I was posed with a question about two weeks ago, “What movie defines your generation?” What was I suppose to answer with? I was looking for a film that would have an impact like “Boys n the Hood”, “Menace to Society”, or even “Friday.” Those movies are almost 20 years old now, it is a opportune time for a film to fill that “coming of age” void. Upon request, I found exactly what I was looking for in Ryan Coogler’s “Fruitvale Station.”
Who would have thought that an independent film with a small budget and minimal resources could produce such an emotion provoking product? “Fruitvale Station” is director-writer Ryan Coogler’s first feature-length project. Although Michael B. Jordan is no stranger to the cameras this is his first lead role in a major film. Jordan is best known for his supporting roles in the television shows “Friday Night Lights” and “The Wire.” Most of the cast is an amalgamation of little-known actors and actresses; however, a surprising performance is given by Octavia Spencer, the recent Oscar winning actress for her supporting role in “The Help.” Coogler has even commented on his disbelief and surprise in her commitment to his film, especially due to its low stature amongst larger studio productions. She is even credited with helping with the budget for the film. I would be wrong to omit mention of Forest Whitaker’s support in the film’s production. I don’t know whether to say the film has exceeded its expectations or rather it has lived up to all it was meant to be. “Fruitvale Station” was awarded the top two awards at the Sundance Film Festival along with the “Best Film” award at the Cannes Festival.
As a viewer there were a couple of things that stuck out to me. The gut-wrenching, last 30 minutes of the film comprised of the anticipation of Oscar Grant’s looming fate coupled with the priceless on-screen performance by Michael B. Jordan, which had all the makings of a classic dramatic film. I think most viewers can agree that while watching the film you expect Oscar to resort to his old ways and cheat on his girlfriend or use narcotics. Despite those expectations Oscar continues to face the common woes of the everyday man. Struggles to raise his daughter, pay his bills, and find employment are all imminent. The difference is for the first time in Oscar Grant’s life he is searching for a way to solve those problems the “right” way. I think the biggest selling point for this film is that it is one of the most genuine portrayals of a 22 year old Black man to date. This portrayal consists of near spot on language, music, and even the problems and conflictions he faces. I know this phrase is being a little over played but it remains true nonetheless, I feel like Oscar Grant “could have been me,” or any of my friends for that matter, and I believe most viewers feel the same way. I have never been as emotionally invested in any film like I was while viewing “Fruitvale Station.”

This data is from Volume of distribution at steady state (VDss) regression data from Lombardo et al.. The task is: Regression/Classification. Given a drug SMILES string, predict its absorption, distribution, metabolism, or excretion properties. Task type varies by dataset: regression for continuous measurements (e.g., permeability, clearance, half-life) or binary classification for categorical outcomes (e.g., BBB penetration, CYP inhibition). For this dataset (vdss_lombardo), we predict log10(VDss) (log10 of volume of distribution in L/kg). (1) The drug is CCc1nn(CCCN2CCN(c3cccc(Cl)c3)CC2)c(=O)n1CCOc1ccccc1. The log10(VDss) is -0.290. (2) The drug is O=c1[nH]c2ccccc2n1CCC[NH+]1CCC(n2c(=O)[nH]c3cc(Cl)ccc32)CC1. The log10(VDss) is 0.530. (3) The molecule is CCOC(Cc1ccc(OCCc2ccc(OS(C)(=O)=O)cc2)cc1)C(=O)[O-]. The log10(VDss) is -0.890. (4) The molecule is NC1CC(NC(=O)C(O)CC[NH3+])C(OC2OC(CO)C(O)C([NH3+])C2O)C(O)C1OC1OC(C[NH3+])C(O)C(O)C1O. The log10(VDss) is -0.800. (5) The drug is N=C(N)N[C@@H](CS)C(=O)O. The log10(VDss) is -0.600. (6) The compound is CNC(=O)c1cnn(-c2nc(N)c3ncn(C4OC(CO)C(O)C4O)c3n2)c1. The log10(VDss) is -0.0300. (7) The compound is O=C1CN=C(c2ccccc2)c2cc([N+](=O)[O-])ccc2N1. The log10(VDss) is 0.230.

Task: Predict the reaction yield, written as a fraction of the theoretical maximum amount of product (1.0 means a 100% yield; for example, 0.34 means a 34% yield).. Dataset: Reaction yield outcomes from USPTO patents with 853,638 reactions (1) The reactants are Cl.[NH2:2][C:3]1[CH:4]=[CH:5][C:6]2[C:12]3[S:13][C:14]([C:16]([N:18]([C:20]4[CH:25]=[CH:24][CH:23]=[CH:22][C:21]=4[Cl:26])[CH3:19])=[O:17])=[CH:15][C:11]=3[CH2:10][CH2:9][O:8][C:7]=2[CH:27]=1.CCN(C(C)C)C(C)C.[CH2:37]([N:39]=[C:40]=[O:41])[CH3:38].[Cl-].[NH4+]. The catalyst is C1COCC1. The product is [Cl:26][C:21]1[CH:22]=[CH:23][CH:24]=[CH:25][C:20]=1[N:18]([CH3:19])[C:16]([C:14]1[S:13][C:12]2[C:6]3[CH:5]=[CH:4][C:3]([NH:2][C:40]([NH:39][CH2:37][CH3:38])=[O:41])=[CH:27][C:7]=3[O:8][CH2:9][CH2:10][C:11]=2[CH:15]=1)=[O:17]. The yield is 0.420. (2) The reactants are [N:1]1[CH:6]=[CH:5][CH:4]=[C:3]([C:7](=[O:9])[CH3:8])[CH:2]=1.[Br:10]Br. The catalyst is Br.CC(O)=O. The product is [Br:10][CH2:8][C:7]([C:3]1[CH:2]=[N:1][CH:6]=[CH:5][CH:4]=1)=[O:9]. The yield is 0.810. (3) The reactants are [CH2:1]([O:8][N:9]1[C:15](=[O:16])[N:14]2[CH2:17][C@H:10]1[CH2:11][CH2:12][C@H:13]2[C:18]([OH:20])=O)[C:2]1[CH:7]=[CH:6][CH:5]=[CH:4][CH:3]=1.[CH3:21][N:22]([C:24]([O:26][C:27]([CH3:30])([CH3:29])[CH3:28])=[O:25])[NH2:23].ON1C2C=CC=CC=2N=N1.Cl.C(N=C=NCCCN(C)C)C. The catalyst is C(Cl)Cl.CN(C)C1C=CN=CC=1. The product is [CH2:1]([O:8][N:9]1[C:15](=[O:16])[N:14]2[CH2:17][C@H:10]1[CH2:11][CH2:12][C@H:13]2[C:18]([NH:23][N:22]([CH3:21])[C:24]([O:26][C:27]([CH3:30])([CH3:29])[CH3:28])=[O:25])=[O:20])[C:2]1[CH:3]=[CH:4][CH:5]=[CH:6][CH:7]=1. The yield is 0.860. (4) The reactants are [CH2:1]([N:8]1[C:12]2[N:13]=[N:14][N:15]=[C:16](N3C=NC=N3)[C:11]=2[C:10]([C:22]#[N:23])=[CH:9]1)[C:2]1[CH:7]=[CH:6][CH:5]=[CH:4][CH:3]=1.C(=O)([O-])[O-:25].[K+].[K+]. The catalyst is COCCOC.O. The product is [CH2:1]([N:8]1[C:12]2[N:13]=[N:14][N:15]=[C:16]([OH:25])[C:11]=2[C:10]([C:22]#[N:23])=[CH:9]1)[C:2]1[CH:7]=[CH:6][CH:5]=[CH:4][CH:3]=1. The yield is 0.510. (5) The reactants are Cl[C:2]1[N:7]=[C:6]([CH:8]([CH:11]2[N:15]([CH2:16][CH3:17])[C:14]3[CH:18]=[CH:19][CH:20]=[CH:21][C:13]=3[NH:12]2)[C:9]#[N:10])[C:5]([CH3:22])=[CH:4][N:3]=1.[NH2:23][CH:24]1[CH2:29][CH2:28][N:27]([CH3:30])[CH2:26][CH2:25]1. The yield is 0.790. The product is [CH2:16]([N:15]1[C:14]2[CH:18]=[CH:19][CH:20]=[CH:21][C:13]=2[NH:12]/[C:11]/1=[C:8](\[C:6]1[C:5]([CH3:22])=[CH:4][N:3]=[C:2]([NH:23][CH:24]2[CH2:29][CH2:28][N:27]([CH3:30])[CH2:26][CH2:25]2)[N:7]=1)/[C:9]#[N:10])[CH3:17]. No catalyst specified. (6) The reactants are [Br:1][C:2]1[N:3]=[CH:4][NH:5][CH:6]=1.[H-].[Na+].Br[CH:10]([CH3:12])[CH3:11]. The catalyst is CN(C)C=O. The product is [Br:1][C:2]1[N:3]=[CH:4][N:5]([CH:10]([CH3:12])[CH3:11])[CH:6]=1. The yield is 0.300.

Although this film will be praised for some time we must remember there were key details omitted or dramatized. There are also many parts that were clearly inserted for you to further sympathize with Grant. Regardless, Oscar Grant loss his life unjustly and the million dollar question is “what will you do about it?” This film is not meant to be a spark for rioting or violent protesting but instead we should allow this film to inspire us to continue to strive for greatness. All I can do is suggest some people to see it, but in fact every one of all shapes, colors, and sizes need to watch this powerful film.
Written by: Jerron Wheeler/USD2R
Photo by: Weinstein Films